After 9/11, Utah's 2002 Olympics brought the world together.

Salt Lake City, UT (September 7, 2021) — Four-time Team USA speedskater Catherine Raney Norman raced on the Utah Olympic Oval ice during the 2002 Winter Games wearing a copper bracelet engraved with the name of one of the hundreds of New York City firefighters who lost their lives in the 9/11 terrorist attacks against the United States.

Tucked under her spandex skin suit, no one could see the name on the bracelet: FDNY Capt. Timothy Stackpole, who’d come close to death several years earlier after being badly burned battling a deadly blaze in Brooklyn. He’d earned the nickname “Jobs” during more than two decades of service.

On Sept. 11, 2001, his second day on the job as a captain, Stackpole assembled a company of firefighters who rushed into the south tower of the World Trade Center, the second to be struck by a hijacked passenger jet. Stackpole and the rest of the rescuers died instantly when the towers collapsed, authorities said at his funeral.

Raney Norman, chairwoman of the Salt Lake City-Utah Committee for the Games that’s bidding to bring the Olympics back to the state, said recognizing the toll of the attacks, which took some 3,000 lives in New York City, Washington, D.C., and a rural field in Pennsylvania, changed the role of U.S. athletes in 2002.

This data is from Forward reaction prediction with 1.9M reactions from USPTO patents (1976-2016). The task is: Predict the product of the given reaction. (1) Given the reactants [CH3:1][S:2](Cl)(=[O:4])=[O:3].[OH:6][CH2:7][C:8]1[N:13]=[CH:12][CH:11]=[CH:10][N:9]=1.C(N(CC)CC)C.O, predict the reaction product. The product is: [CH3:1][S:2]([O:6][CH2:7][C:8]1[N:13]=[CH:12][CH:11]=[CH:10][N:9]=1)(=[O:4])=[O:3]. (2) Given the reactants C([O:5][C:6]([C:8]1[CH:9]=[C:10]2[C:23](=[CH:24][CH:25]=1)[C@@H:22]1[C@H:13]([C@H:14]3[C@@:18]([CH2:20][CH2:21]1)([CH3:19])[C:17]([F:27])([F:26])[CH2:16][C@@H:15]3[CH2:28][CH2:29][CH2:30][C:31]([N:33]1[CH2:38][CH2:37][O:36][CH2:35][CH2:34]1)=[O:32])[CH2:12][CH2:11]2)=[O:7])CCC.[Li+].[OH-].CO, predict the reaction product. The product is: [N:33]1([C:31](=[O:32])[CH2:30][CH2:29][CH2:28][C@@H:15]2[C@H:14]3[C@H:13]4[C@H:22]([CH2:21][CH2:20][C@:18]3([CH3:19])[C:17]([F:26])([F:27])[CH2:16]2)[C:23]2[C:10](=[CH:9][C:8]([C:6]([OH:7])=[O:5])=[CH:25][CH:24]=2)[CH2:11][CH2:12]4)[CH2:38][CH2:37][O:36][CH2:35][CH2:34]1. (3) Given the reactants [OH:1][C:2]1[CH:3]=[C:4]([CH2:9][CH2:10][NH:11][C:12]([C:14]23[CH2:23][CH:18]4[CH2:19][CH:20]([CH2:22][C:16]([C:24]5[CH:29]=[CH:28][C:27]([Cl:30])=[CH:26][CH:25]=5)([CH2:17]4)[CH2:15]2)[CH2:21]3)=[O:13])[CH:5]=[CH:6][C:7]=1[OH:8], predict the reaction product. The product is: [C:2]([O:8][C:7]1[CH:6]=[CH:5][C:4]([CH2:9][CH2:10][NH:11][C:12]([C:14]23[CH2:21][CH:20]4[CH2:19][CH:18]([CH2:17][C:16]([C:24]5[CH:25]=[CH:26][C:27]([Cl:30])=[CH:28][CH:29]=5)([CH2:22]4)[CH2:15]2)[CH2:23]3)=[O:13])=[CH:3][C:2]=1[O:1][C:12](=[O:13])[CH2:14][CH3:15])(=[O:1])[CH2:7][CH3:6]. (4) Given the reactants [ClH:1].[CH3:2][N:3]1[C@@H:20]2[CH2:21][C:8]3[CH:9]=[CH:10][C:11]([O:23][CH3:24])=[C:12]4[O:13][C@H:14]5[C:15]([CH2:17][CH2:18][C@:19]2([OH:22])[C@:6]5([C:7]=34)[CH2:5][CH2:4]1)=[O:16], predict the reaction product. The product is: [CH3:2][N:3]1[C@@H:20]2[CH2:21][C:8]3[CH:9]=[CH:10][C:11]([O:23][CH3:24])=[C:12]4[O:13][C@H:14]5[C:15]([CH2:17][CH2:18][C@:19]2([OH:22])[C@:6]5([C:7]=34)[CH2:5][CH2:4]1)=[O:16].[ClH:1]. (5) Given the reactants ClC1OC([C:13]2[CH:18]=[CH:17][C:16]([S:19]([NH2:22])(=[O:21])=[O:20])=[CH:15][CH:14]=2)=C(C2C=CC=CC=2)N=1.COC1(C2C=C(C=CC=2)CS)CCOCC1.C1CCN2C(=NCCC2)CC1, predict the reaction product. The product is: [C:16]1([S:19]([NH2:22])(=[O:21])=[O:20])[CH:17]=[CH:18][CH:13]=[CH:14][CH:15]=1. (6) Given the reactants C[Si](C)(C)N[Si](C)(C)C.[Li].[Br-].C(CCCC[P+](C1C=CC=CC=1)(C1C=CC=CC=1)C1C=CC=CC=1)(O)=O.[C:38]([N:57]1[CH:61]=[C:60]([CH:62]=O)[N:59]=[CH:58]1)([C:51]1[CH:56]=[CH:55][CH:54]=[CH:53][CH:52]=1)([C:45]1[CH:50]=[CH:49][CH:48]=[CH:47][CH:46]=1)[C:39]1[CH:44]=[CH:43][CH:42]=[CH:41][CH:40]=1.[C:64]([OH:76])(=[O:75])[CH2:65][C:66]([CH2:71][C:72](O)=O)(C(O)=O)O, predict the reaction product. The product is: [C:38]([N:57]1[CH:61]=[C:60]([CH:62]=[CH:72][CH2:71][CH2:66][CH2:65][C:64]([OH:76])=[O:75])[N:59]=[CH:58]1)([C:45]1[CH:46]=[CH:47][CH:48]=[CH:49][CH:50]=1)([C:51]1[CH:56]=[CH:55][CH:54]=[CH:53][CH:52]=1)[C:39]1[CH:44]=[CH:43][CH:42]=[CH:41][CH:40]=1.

“I think it gave the entire team that extra motivation of we’re competing for more than just ourselves this time,” Raney Norman said. For her, the bracelet provided to Team USA members in 2002 by the U.S. Olympic and Paralympic Committee, remains a reminder of the Games’ power to bring people together.

Like an Olympic speedskater who grew up in Wisconsin and a heroic Brooklyn-born firefighter, whose legacy lives on through a foundation established to fulfill his belief that it is “our God-given mission that in times of trouble, grief, sorrow, trial and disaster, each of us has an obligation to reach out to help others, in any way we can.”

“I’ve never met his family, but you just feel that connection,” Raney Norman said, although she’s thought about reaching out to Stackpole’s wife and five children many times over the years and even considered stopping by FDNY Ladder Company 103 in Brooklyn, to see where he served.

“It’s something I’ve always thought about doing and I haven’t done yet. Maybe this is a good impetus to do it,” she said. “I still have that bracelet. I have tried to learn about him. I wore that bracelet when I raced during those Games to try to honor him. So, it was really impactful. It really was.”

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